AFCI breakers?

Do any of you find that the AFCI breakers are a little to sensitive. Or did I just see a bad batch of breakers. A lady told me that in her condo unit bedrooms if she plugs in a lamp and her computer she blows the AFCI breaker. And across the street I could not run a circular saw without tripping the breaker. Our electrician finished both units at the same time. the electrician did tell me they are sensitive but should they be that sensitive.

Sounds like/there are connections that are loose and the breaker is seeing the arcing. Does your saw trip every AFCI circuit or just one? Can the homeowner try the lamp and computer in another circuit? If so this would confirm the problem is in the wiring.

Both condos are 2 bedroom units and are the AFCI breakers and all four of the bedrooms breakers will trip when I use my saw in them. Either we have 4 bad AFCI breakers or like you said bad wiring which means the guy our electrician sent out for the wiring is making the mistake somewhere.

…or a bad saw! :neutral:

If the GFCI trips every time I get in the pool with the hair dryer, the universe is telling me something.

If your AFCIs trip every time… Yada yada yada… Listen to what the lamp and the saw are telling you!!

Sounds like the saw is the issue.

many mfr have this or similar
**When an AFCI trips, the cause of the trip must be determined before placing the circuit back into service. **

Any motor can trip an AFCI, vacuums do it all the time. Some motors inherently spark which is exactly when the AFCI is to trip. That is a reason why AFCIs are not put on appliance circuits.

prolly shouldn’t be needing the circular saw in the bedroom too often anyway…

Guess he doesn’t know how to handle ‘real’ wood! :wink:

Allow me to inject a bit of a dissent into this conversation…
Yes, a lamp should typically not trip an AFCI.
A vacuum might.
As others have noted, a circular saw would normally not be plugged into a circuit that is mandated to be protected by an AFCI, even by the 2014 NEC.

There are many variables.
GE AFCI’s are notoriously more sensitive than average, for instance.
If you have an additional source of line “noise”, such as a motor running on another circuit or a power line remote control system, such as X10, even a small spike on the line (e.g. a lamp being turned on) may put the breaker “over the edge” and make it trip.
I would start with the simple and the obvious, such as real arching from a lose connection or bad wiring. If everything looks OK, trying a different AFCI may be in order.
Classified CH/Eaton breakers fit in most panels, so replacing a “problematic” nuisance-tripping AFCI with a classified one may be the ticket.

I actually was not cutting in the bedroom I was on the front porch with the bedroom on the otherside of the wall it was a GFCI breaker outside and tied in with the bedroom. The GFCI was not tripping but it was shooting strait to the AFCI breaker and tripping that which it should but I am just saying that is what was happening. Then the lady across the street said to me her computer and her lamp was tripping her AFCI. Then I tested all the bedrooms with the saw of course not cutting anything so I did not make a mess and the breakers would trip.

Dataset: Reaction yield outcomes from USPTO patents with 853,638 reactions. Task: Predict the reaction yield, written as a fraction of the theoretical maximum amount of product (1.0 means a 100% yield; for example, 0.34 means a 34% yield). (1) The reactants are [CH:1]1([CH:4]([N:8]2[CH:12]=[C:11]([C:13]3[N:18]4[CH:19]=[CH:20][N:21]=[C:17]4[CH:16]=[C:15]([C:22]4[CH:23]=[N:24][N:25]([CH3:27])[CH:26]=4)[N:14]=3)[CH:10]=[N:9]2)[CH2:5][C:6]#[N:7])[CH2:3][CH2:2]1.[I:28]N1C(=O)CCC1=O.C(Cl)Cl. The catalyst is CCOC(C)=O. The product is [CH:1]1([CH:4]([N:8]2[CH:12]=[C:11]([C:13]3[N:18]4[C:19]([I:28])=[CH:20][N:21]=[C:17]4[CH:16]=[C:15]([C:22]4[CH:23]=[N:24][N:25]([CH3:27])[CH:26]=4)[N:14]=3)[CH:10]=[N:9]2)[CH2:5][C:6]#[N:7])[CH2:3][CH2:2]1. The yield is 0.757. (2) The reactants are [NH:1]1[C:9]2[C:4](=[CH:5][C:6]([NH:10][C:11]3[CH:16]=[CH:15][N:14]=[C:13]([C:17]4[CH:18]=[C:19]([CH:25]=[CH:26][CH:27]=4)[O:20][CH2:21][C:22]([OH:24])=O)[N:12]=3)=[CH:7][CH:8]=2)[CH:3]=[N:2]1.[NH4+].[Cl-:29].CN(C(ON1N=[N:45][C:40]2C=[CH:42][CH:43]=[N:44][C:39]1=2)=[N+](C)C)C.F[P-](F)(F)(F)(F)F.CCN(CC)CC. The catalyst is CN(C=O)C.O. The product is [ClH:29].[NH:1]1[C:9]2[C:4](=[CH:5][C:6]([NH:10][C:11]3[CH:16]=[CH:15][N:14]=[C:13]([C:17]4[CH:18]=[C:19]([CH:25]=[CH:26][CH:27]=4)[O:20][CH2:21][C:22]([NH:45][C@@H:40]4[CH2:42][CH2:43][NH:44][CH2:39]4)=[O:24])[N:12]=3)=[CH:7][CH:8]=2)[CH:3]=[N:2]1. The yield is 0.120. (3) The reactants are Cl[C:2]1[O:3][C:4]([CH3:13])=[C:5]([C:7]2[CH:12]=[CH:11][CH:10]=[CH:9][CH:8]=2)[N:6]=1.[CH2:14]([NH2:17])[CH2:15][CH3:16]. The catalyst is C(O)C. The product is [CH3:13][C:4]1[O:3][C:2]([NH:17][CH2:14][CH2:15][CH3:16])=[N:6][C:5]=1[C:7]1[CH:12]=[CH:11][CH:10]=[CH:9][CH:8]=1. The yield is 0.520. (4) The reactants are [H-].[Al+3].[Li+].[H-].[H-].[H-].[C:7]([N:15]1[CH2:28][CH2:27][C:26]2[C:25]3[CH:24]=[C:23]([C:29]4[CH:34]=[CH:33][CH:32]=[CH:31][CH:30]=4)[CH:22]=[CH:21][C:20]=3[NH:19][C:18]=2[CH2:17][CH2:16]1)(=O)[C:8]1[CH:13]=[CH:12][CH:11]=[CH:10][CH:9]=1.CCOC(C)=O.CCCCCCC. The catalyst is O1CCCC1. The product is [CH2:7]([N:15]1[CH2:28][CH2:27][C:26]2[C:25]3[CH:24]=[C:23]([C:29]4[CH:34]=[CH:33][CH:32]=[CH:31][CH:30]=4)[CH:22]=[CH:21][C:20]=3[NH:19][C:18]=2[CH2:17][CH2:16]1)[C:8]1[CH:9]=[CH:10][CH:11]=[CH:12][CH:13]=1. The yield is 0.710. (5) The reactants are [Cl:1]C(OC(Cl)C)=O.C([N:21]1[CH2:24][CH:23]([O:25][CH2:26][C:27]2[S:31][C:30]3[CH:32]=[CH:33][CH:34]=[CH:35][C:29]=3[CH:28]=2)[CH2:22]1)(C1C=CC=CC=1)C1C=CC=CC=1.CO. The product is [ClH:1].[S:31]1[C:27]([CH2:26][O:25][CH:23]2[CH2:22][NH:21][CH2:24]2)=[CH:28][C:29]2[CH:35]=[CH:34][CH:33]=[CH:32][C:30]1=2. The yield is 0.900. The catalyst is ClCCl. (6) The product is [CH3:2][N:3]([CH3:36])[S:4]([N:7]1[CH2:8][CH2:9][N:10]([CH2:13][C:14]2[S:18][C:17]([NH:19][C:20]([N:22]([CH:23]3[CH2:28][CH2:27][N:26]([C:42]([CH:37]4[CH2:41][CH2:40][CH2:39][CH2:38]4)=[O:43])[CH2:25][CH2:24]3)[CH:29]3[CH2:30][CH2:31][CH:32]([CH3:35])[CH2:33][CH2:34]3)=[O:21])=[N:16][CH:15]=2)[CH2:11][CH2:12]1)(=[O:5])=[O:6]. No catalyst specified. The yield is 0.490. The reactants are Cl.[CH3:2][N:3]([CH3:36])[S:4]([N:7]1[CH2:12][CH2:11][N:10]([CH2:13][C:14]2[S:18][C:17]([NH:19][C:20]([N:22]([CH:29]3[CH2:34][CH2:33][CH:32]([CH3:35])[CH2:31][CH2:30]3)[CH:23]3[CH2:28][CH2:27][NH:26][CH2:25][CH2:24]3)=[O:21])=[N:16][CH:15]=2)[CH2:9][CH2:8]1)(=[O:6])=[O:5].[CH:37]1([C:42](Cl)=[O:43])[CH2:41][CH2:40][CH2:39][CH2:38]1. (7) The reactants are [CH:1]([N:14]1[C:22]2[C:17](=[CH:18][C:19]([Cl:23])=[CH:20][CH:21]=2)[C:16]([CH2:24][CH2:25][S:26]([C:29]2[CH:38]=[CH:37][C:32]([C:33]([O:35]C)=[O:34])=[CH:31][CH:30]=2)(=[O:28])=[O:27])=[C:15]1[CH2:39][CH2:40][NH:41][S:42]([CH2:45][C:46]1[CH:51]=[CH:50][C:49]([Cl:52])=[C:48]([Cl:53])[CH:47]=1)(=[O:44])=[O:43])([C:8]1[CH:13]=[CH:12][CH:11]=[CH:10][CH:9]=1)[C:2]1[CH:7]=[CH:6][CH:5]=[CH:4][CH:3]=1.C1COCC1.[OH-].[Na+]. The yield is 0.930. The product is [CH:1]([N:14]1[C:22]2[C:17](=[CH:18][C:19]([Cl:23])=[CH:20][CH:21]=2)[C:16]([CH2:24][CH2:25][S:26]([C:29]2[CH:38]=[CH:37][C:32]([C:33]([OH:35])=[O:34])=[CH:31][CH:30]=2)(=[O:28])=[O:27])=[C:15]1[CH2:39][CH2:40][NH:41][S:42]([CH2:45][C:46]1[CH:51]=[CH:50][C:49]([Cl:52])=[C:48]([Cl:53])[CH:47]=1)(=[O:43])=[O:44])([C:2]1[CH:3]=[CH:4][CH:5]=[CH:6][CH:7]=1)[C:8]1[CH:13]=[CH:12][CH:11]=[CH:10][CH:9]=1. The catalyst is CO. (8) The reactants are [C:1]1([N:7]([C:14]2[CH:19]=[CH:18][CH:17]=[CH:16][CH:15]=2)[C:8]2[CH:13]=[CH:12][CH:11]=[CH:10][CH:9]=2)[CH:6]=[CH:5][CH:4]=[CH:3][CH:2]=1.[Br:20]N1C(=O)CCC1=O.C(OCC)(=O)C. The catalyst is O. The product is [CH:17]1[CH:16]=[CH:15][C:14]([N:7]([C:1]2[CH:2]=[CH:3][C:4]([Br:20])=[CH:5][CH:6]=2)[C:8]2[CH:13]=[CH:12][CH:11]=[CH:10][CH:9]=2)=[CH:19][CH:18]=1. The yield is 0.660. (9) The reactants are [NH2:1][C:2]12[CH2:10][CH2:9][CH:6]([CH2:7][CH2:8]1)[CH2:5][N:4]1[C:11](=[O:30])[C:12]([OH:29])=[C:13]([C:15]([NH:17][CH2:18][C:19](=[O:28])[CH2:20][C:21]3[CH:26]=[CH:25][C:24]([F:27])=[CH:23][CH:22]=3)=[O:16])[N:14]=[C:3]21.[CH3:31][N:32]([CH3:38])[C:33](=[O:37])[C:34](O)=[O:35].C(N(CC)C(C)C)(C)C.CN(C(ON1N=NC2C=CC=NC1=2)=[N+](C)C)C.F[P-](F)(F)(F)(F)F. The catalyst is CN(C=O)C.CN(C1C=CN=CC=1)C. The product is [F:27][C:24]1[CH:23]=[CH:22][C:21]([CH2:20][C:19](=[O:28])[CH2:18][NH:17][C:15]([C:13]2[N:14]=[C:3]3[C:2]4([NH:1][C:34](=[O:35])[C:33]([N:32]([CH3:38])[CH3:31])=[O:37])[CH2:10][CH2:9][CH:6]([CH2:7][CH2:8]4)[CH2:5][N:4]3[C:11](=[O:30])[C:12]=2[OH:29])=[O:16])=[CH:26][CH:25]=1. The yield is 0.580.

Yep, anything with a motor can be tricky to run on a circuit with AFCI breakers. A few years ago when AFCI breakers became code for bdrms we had a customer that wanted to run a treadmill in a basement bdrm of their brand new house. They could not keep it running for more than a few seconds before tripping the AFCI 15A Cutler Hammer breaker. We tried switching it out thinking it was weak and got the same result w a new breaker. Only solution to make that particular machine run on that circuit was to slap in a regular 15A breaker.

Umm…Sadly I disagree with the majority of this statement (not being negative to you my friend, just do not agree based on my extensive experience with AFCI’s) as it is needless to say I have kinda an intimate relationship with some of the manufacturers of these products over the past few years.

While it is true that some items MAY possibly cause an AFCI to activate it is less because of the “spark” and more because of a lack of FCC frequency guidelines on generated product frequencies…but thats another topic in of itself.

AFCI’s are very reliable at this stage in the game. Remember this is not new technology as it was conceived back in the mid 90’s, implemented in the 1999 NEC and enforced in the 2002 NEC. They are not NEW so to speak.

What is new is their rapid expansion into other areas of the home which is bound to always create other issues due to the massive production of products today and ever changing appliance development.

So when you say the AFCI is “exactly” looking for the “spark” it is only partially correct. The AFCI analyzes the waveform during the last scope of the half cycles within the waveform…if the “ARC” is present, it matches the processors bank of arc signatures then the system activates. So their is a process behind it, not just looking for “sparks”…if that was the case every switch you flipped that had a load attached, which creates a “make and break” situational arc would trip the AFCI devices…and they don’t.

Just some food for thought. If anyone would like AOT more detail on what AFCI’s really do and not speculate on them visit and read up and possibly take the online training course…maybe even ask NACHI if they will give some CE credit for it…Hey NICK…give them credit for it…:wink:

Website won’t let me register.

Did you register on UL first? I just did it again and had no problem getting registered and getting to the free course.

Don’t give up fella…the free course is well worth the effort.

I filled in all the registration information, clicked “Save”, and nothing happened. I’ll try a different browser.